In their study, the EMCDDA scraped the buyer review postings on the three dark web markets, allowing them to count the individual sales of different drugs. Since only Cannazon left the specific pricing information for its drugs visible in buyer feedback, the researchers limited their quantitative findings to just marijuana sales. They also only scraped markets that stayed online reliably enough to study; they say that Empire, for instance, widely believed to be the largest current darknet drug market, was down so often that they gave up on measuring its sales. And they note that they also focused on Cannazon, Versus, and Agartha because of those sites’ significance for the European drug market; they can’t say with certainty that the same trends have played out in the US. “I would expect this would be the same in the US, but this is speculative,” Groshkova says.
Tempting though it may be to draw a correlation between the Covid-19 lockdown and dark web cannabis sales, Carnegie Mellon professor and dark web researcher Nicolas Christin urges caution. He points to the study’s limitations—which the EMCDDA researchers acknowledge—such as the small number of markets included and the short time frame, which only captures the beginning of the global pandemic. “Their analysis is sound. The question I have is how complete is the data they worked from,” says Christin, who has worked in collaboration with the EMCDDA in the past as a paid consultant. In particular, he notes that the study doesn’t measure whether the bump in marijuana sales continued into later months of the Covid-19 lockdown. “Because we’re still in the middle of the pandemic, it’s hard to measure what’s a transient effect and a long-term effect,” he adds. Christin does note, though, that Cannazon has been online for well over a year. That suggests its sudden sales growth likely isn’t simply due to the usual cycle of a dark web market coming online and quickly gaining users before it’s shut down by law enforcement.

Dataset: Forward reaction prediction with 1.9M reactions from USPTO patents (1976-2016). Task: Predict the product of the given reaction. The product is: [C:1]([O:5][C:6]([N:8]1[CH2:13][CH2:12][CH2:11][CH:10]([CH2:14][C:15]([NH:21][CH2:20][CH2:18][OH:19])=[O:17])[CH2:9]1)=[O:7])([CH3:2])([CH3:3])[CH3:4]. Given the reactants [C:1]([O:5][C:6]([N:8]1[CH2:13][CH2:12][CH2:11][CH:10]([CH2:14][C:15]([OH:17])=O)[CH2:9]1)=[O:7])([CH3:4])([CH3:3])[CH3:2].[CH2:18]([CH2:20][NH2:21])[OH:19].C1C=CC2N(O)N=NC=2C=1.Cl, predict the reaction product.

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On top of its analysis of sales data, the EMCDDA also trawled dark web markets and forums to see what drug dealers were saying about the pandemic’s effects on their business, and found mixed messages. Some dealers apologized for delays in shipping and even warned that they would be pausing their operations. But many others advertised that they remained active during the pandemic, and even made special offers to customers like discounts, reducing the minimum order, and offering to give buyers their drugs via “dead drop” rather than shipping—hiding the drugs in a physical location and then sending the buyer a message about where to find them. Another dealer seemed to be using the possibility of shipping difficulties as a pitch to drive sales: “Times are very hard right now due to the current situation to do with Covid-19. so please everyone get your orders in as we dont know how long shipping is going to last,” one dealer wrote on the dark web drug forum Dread.
If the coronavirus pandemic does create a lasting increase in marijuana or other drug sales, the EMCDDA’s Groshkova argues that it may not end even when the pandemic does. She compares the shift to the advent of fentanyl in the drug economy a decade ago, which was linked in part to a shortage of heroin. Even when heroin became available again, fentanyl sales continued at the same rate. “Changes in drug markets due to temporary crises continue to cause behavioral shifts after the crisis is over,” Groshkova says. After buyers get used to sourcing their pot on the dark web, in other words, some offline dealers could find that post-lockdown lives are a lot less busy.